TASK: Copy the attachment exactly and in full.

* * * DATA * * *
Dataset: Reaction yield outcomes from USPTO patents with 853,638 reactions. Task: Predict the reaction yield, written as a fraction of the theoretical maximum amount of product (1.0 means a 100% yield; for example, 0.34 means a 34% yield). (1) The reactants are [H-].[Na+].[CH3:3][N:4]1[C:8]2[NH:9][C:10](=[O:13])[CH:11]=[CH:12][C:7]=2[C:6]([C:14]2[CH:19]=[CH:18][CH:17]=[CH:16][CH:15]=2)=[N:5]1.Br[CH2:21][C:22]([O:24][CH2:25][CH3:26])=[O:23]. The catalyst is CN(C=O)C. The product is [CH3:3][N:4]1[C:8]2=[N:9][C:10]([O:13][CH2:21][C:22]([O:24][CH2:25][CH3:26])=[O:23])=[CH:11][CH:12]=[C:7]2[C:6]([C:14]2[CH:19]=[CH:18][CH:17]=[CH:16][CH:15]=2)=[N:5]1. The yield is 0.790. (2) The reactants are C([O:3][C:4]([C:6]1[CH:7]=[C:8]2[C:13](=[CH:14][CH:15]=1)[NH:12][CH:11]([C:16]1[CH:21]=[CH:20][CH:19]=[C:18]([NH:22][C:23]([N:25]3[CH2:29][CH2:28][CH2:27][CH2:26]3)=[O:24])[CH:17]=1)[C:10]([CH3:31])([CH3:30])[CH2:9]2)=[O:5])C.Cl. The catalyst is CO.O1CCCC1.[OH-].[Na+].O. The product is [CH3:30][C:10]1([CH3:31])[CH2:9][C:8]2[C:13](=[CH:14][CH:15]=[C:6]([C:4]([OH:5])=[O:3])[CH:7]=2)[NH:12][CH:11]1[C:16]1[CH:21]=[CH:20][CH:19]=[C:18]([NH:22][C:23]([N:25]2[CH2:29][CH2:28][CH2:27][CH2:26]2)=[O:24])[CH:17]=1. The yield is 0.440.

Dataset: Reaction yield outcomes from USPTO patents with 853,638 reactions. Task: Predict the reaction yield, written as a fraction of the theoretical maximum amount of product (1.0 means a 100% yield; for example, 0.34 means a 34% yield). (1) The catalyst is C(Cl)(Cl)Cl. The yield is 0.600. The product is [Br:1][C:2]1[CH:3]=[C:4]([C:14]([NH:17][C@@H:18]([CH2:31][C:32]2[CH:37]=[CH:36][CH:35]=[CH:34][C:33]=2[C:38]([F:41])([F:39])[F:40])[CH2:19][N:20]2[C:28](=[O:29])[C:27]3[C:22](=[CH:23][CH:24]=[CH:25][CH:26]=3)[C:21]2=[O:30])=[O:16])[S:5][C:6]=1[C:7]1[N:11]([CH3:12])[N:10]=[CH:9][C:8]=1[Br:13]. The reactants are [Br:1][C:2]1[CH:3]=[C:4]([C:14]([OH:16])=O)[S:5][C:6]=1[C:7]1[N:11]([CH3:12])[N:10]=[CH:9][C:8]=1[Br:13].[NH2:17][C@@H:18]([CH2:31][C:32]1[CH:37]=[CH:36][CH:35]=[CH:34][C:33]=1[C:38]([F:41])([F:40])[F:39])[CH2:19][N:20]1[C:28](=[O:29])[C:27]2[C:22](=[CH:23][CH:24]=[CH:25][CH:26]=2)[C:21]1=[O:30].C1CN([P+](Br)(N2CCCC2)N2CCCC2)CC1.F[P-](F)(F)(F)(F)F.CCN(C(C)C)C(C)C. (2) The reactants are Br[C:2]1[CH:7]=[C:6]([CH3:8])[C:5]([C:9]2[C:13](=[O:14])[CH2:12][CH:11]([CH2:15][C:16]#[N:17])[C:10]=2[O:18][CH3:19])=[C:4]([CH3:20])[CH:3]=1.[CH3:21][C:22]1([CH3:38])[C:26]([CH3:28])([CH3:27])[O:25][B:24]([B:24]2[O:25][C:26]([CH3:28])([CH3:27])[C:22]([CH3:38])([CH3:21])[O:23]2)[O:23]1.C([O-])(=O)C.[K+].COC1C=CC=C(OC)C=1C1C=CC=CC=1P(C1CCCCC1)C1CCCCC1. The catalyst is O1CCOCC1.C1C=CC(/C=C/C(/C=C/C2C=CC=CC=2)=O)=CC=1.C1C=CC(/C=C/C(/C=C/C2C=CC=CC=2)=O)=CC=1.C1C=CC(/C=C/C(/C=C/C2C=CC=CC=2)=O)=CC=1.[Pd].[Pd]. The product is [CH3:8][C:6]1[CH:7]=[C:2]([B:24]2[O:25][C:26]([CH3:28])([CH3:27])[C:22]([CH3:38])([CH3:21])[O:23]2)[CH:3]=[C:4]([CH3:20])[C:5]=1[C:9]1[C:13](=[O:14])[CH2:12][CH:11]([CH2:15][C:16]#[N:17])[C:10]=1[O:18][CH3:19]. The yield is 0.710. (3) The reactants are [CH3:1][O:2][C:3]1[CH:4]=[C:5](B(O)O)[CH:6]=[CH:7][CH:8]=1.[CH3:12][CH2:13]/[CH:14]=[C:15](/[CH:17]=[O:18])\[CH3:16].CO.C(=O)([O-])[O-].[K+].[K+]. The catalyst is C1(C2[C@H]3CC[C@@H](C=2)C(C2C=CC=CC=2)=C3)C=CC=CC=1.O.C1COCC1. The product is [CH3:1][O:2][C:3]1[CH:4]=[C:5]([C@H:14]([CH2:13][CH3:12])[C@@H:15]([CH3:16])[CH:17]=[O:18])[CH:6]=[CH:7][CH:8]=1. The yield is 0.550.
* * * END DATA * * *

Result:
Dataset: Reaction yield outcomes from USPTO patents with 853,638 reactions. Task: Predict the reaction yield, written as a fraction of the theoretical maximum amount of product (1.0 means a 100% yield; for example, 0.34 means a 34% yield). (1) The reactants are [H-].[Na+].[CH3:3][N:4]1[C:8]2[NH:9][C:10](=[O:13])[CH:11]=[CH:12][C:7]=2[C:6]([C:14]2[CH:19]=[CH:18][CH:17]=[CH:16][CH:15]=2)=[N:5]1.Br[CH2:21][C:22]([O:24][CH2:25][CH3:26])=[O:23]. The catalyst is CN(C=O)C. The product is [CH3:3][N:4]1[C:8]2=[N:9][C:10]([O:13][CH2:21][C:22]([O:24][CH2:25][CH3:26])=[O:23])=[CH:11][CH:12]=[C:7]2[C:6]([C:14]2[CH:19]=[CH:18][CH:17]=[CH:16][CH:15]=2)=[N:5]1. The yield is 0.790. (2) The reactants are C([O:3][C:4]([C:6]1[CH:7]=[C:8]2[C:13](=[CH:14][CH:15]=1)[NH:12][CH:11]([C:16]1[CH:21]=[CH:20][CH:19]=[C:18]([NH:22][C:23]([N:25]3[CH2:29][CH2:28][CH2:27][CH2:26]3)=[O:24])[CH:17]=1)[C:10]([CH3:31])([CH3:30])[CH2:9]2)=[O:5])C.Cl. The catalyst is CO.O1CCCC1.[OH-].[Na+].O. The product is [CH3:30][C:10]1([CH3:31])[CH2:9][C:8]2[C:13](=[CH:14][CH:15]=[C:6]([C:4]([OH:5])=[O:3])[CH:7]=2)[NH:12][CH:11]1[C:16]1[CH:21]=[CH:20][CH:19]=[C:18]([NH:22][C:23]([N:25]2[CH2:29][CH2:28][CH2:27][CH2:26]2)=[O:24])[CH:17]=1. The yield is 0.440.

Dataset: Reaction yield outcomes from USPTO patents with 853,638 reactions. Task: Predict the reaction yield, written as a fraction of the theoretical maximum amount of product (1.0 means a 100% yield; for example, 0.34 means a 34% yield). (1) The catalyst is C(Cl)(Cl)Cl. The yield is 0.600. The product is [Br:1][C:2]1[CH:3]=[C:4]([C:14]([NH:17][C@@H:18]([CH2:31][C:32]2[CH:37]=[CH:36][CH:35]=[CH:34][C:33]=2[C:38]([F:41])([F:39])[F:40])[CH2:19][N:20]2[C:28](=[O:29])[C:27]3[C:22](=[CH:23][CH:24]=[CH:25][CH:26]=3)[C:21]2=[O:30])=[O:16])[S:5][C:6]=1[C:7]1[N:11]([CH3:12])[N:10]=[CH:9][C:8]=1[Br:13]. The reactants are [Br:1][C:2]1[CH:3]=[C:4]([C:14]([OH:16])=O)[S:5][C:6]=1[C:7]1[N:11]([CH3:12])[N:10]=[CH:9][C:8]=1[Br:13].[NH2:17][C@@H:18]([CH2:31][C:32]1[CH:37]=[CH:36][CH:35]=[CH:34][C:33]=1[C:38]([F:41])([F:40])[F:39])[CH2:19][N:20]1[C:28](=[O:29])[C:27]2[C:22](=[CH:23][CH:24]=[CH:25][CH:26]=2)[C:21]1=[O:30].C1CN([P+](Br)(N2CCCC2)N2CCCC2)CC1.F[P-](F)(F)(F)(F)F.CCN(C(C)C)C(C)C. (2) The reactants are Br[C:2]1[CH:7]=[C:6]([CH3:8])[C:5]([C:9]2[C:13](=[O:14])[CH2:12][CH:11]([CH2:15][C:16]#[N:17])[C:10]=2[O:18][CH3:19])=[C:4]([CH3:20])[CH:3]=1.[CH3:21][C:22]1([CH3:38])[C:26]([CH3:28])([CH3:27])[O:25][B:24]([B:24]2[O:25][C:26]([CH3:28])([CH3:27])[C:22]([CH3:38])([CH3:21])[O:23]2)[O:23]1.C([O-])(=O)C.[K+].COC1C=CC=C(OC)C=1C1C=CC=CC=1P(C1CCCCC1)C1CCCCC1. The catalyst is O1CCOCC1.C1C=CC(/C=C/C(/C=C/C2C=CC=CC=2)=O)=CC=1.C1C=CC(/C=C/C(/C=C/C2C=CC=CC=2)=O)=CC=1.C1C=CC(/C=C/C(/C=C/C2C=CC=CC=2)=O)=CC=1.[Pd].[Pd]. The product is [CH3:8][C:6]1[CH:7]=[C:2]([B:24]2[O:25][C:26]([CH3:28])([CH3:27])[C:22]([CH3:38])([CH3:21])[O:23]2)[CH:3]=[C:4]([CH3:20])[C:5]=1[C:9]1[C:13](=[O:14])[CH2:12][CH:11]([CH2:15][C:16]#[N:17])[C:10]=1[O:18][CH3:19]. The yield is 0.710. (3) The reactants are [CH3:1][O:2][C:3]1[CH:4]=[C:5](B(O)O)[CH:6]=[CH:7][CH:8]=1.[CH3:12][CH2:13]/[CH:14]=[C:15](/[CH:17]=[O:18])\[CH3:16].CO.C(=O)([O-])[O-].[K+].[K+]. The catalyst is C1(C2[C@H]3CC[C@@H](C=2)C(C2C=CC=CC=2)=C3)C=CC=CC=1.O.C1COCC1. The product is [CH3:1][O:2][C:3]1[CH:4]=[C:5]([C@H:14]([CH2:13][CH3:12])[C@@H:15]([CH3:16])[CH:17]=[O:18])[CH:6]=[CH:7][CH:8]=1. The yield is 0.550.